Opening a bank account. Driving a ride-share. A beauty shop appointment. A trip to Atlantic City. Pretty ho-hum details in the life of an average New York girl in her late 20s, right?
In the hands of rapper/comedian/actress Awkwafina, however, these basic activities become batty misadventures that rely heavily on the charm of the recent best actress Golden Globe winner to keep the new Comedy Central series Awkwafina is Nora From Queens from wearing out its welcome.
A semi-autobiographical take on Awkwafina’s upbringing in Queens cohabiting with her far-too-understanding widower father (B.D. Wong) and saucy, foul-mouthed Chinese immigrant grandmother (Orange is the New Black’s Lori Tan Chinn), Awkwafina’s titular character Nora Lum (the 31-year-old star’s real name) flounders through life – usually high. Whether she’s trying to juggle the rigors of being a first-time office assistant and gaming all night or taking advantage of an empty house to schedule a seven-to-12-hour masturbation sesh with the aid of Dirty Dancing: Havana Nights, Nora falls into mischief faster than Comedy Central renewed the show for a second season.
Awkwafina’s wisecracking delivery and manic presence mask the sadness inherent in her character’s aimless trajectory. Whether the creators intended it or not, some of Nora’s zany quirks, like her inability to remember or locate her social security number, seem to say something deeper about a motherless young woman navigating the world.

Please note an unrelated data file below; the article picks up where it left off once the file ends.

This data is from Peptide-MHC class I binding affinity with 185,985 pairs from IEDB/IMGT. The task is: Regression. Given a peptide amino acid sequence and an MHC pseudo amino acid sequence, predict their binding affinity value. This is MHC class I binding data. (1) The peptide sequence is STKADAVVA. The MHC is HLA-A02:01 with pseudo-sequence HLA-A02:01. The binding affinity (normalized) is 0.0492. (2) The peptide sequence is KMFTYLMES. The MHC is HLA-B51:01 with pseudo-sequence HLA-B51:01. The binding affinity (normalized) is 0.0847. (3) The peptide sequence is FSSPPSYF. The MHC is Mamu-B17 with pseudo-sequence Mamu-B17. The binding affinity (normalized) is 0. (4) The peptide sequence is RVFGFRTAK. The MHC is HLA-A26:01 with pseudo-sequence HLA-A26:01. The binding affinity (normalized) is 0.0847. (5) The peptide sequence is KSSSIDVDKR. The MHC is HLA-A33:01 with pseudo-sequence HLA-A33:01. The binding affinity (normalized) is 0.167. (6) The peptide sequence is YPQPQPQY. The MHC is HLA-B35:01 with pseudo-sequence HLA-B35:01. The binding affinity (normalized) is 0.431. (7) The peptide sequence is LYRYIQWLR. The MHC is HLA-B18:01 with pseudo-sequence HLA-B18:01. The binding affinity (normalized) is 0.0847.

Not that love doesn’t surround her. The scenes between the core trio give the show its emotional weight, elevating it beyond a collection of truly laugh-out-loud zingers. Despite the exasperation each feels for the other at times, Nora actually likes her dad and in turn he truly likes his mother. The addition of Nora’s über-successful cousin (Saturday Night Live’s Bowen Yang) only heightens the familial bond while upping the awkward tension.
One of the goals of executive producer Teresa Hsiao was to portray Asian-American characters as more than traditional Tiger parents, which means no subject is too personal for this unit. Sex, drugs, even Nora’s birth story come up in conversation and the comedy stems from the broad intimacy of these exchanges. “You clung on to her uterus like the Thing. It was so gross, man. I threw up on the nurse,” Wong’s Wally tells Nora in an effort to comfort her after a particularly bleak financial misstep. This reminiscence demonstrates how easily the show veers from gag-inducing to heartwarming and back again.
Awkwafina’s real life success helps the audience see past Nora’s self-absorption, because too often you just want to shake Nora and shout: GET IT TOGETHER! However, one doesn’t stand out in star-studded ensemble pieces like Crazy Rich Asians and Oceans 8, or make news by getting snubbed by the Oscars for a tremendous dramatic turn in The Farewell without acute drive and ambition. Hopefully, Nora catches up soon.
Awkwafina is Nora From Queens debuts Wednesday, Jan. 22, at 10:30pm ET on Comedy Central